The biggest constraint in discovering new antibodies for immunotherapy is constructing the underlying DNA sequence, says Dr. Aaron Sato, CSO of Twist Bioscience.
Inside the human body, the immune system generates antibodies that can target just about any foreign molecule. It does so through DNA recombination and somatic hypermutation – essentially, a genetic mix-and-match system – akin to shuffling several different decks of playing cards and selecting a card from each deck at random. In this way, our bodies can develop an incredibly diverse ‘antibody library’.
Screening billions of antibodies for novel immunotherapies requires bioengineers to replicate this randomisation process in the laboratory. Creating this synthetic discovery space has historically been challenging. Traditional methods for constructing synthetic antibody libraries rely on employing degenerate oligonucleotides or mutagenesis, both of which are random. The resulting low-quality libraries contain bias, poor representation, and significant proportions of non-functional or ‘unnatural’ antibodies. Interrogating this ‘noisy’ sequence space means panning through large numbers of useless sequences, leading to extended project timelines and ultimately increased experimental costs.
Ultimately, there is a close link between the library’s quality, and the time and investment required to obtain a desirable hit. In turn, library quality depends on the underlying oligonucleotide synthesis. Twist Biopharma grew out of two market observations. First, the market needed a solution to the problem of low-quality libraries. Second, antibody engineers had few options when it came to licensing existing libraries. The existing companies that offered antibody discovery services only used a few libraries giving engineers a limited discovery space to explore.
Twist Biopharma is a division of Twist Bioscience, an expert in oligonucleotide synthesis. We are in a great position as we effectively have unlimited access to large volumes of high-quality, explicitly synthesised oligonucleotides to feed into the library generation process.
Using a rational design approach, we synthesise variation precisely into the oligos and combine them into the final library with up to 1010 variants. Direct synthesis allows us to engineer codon bias and specific sequence motifs to any desired specification. We also preclude sequences that lead to various manufacturing liabilities, such as antibodies that contain cleavage or glycosylation sites. High-quality oligonucleotides mean engineers no longer need to battle with biased or useless sequences in their screens.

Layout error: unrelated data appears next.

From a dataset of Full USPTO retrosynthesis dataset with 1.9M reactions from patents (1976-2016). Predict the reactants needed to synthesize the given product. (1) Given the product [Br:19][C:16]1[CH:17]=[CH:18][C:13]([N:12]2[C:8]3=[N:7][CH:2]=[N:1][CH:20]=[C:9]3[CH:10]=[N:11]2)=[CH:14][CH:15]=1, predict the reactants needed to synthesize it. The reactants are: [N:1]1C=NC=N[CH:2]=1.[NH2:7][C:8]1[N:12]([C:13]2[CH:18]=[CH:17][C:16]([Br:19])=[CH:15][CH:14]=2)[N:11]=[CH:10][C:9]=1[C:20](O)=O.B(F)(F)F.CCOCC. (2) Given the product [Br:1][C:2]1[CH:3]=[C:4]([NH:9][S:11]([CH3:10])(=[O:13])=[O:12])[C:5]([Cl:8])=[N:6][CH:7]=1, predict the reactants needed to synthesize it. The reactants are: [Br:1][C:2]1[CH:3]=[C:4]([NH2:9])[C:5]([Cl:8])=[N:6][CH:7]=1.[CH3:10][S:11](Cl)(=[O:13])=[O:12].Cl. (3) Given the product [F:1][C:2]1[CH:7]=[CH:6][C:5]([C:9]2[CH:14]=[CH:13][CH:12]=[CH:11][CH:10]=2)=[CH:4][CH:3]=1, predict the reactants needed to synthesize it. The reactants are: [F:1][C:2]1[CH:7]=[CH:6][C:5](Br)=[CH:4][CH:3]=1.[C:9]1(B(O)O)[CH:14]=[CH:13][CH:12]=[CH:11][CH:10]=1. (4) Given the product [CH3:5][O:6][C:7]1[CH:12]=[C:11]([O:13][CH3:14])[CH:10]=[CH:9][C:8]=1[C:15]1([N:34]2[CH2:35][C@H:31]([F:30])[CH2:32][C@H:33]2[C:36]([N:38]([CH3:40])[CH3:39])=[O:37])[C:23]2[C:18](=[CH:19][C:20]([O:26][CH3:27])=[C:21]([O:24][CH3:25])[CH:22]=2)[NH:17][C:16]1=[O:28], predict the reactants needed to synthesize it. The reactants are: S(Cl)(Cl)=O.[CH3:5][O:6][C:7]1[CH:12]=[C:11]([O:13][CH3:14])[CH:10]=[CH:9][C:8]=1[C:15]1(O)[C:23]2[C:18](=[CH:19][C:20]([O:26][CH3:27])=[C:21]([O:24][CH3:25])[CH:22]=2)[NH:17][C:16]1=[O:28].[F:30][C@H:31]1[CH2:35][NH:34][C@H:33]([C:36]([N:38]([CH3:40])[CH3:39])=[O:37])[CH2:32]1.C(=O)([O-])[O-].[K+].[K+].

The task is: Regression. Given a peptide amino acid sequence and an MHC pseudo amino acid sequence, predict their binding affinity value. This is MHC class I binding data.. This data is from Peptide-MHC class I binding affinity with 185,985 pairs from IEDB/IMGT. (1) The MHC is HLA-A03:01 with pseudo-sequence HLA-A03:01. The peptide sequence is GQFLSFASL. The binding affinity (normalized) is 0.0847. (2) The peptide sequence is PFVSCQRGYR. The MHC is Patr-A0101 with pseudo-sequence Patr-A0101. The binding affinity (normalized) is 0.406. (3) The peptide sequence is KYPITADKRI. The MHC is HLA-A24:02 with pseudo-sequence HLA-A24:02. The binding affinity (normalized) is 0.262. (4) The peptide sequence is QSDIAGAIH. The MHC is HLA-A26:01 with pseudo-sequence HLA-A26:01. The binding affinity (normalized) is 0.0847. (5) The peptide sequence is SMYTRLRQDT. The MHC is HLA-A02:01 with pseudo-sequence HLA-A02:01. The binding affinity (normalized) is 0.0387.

We are also continually building and iterating a ‘Library of Libraries’ to improve the available antibody discovery space. Each library within the Library of Libraries contains over 10 billion human antibody sequences. Additionally, the libraries include either naive or target-focused antibody diversity built into various antibody scaffolds, including IgG, scFv, Fab, and VHH. Most recently, we launched a bovine-inspired human antibody library (Minotaur scFv Library), an AI-augmented library that mimics DNA rearrangement and somatic hypermutation (AI Hypermutated scFv Library), and a library developed using trends observed in a curated, yet broad, set of therapeutic antibodies (Ancestral scFv Library).
Investment in the miniaturisation and automation of key steps in the antibody discovery pipeline – including screening, reformatting, functional testing and affinity testing – means we can consistently distill new and promising antibody candidates from the Library of Libraries in eight weeks or less. Such a quick discovery cycle and the ability to explore more antibody space mean that our partners are subject to lower costs and failure rates while ultimately opening up a faster path to market.
Our recent development of VHH antibodies against key SARS-CoV-2 antigens provides an example of this capability. In under four weeks, we detected several potential neutralising antibodies with favourable pharmacokinetic properties against both the spike protein (S1) and its cellular target (ACE2). We panned for hits from two libraries with diversity built from shuffled VHH CDRs. At the time of writing, five months after their discovery, these candidates have been validated in animal models.
By removing the bottleneck of oligonucleotide synthesis, antibody discovery space is now accessible to us, and to the market. As a result, we have developed several fruitful partnerships with companies located around the globe.
Pharmaceutical firm Takeda licensed our Library of Libraries to assist in its discovery of new biologics for oncology, rare diseases, neuroscience, and gastroenterology. Neogene, a preclinical stage biotech, uses our technology to develop personalized chimeric antigen receptor (CAR) T-cell therapies and T-cell receptor (TCR) therapies for cancer patients. Likewise, the San Francisco startup Serotiny has also licensed our platform to investigate CAR T-cell therapies.
Humans aren’t the only ones to benefit from our antibody libraries. Invetx, a company focused on bringing the best of biopharma to animal health, partnered with us to identify novel antibodies to treat serious diseases in dogs and cats.
Volume 22, Issue 2 – Spring 2021
Sato is CSO of Twist Bioscience and leads the Twist Biopharma team. Prior to Twist, he served as Chief Scientific Officer of LakePharma, leading the California Antibody Center, which discovers novel antibody therapeutics for its clients. He also oversaw all discovery research functions both as Vice President of Protein Sciences at Surrozen, and previously, as Vice President of Research at Sutro Biopharma. He also held director level positions at both Oncomed and Dyax Corp.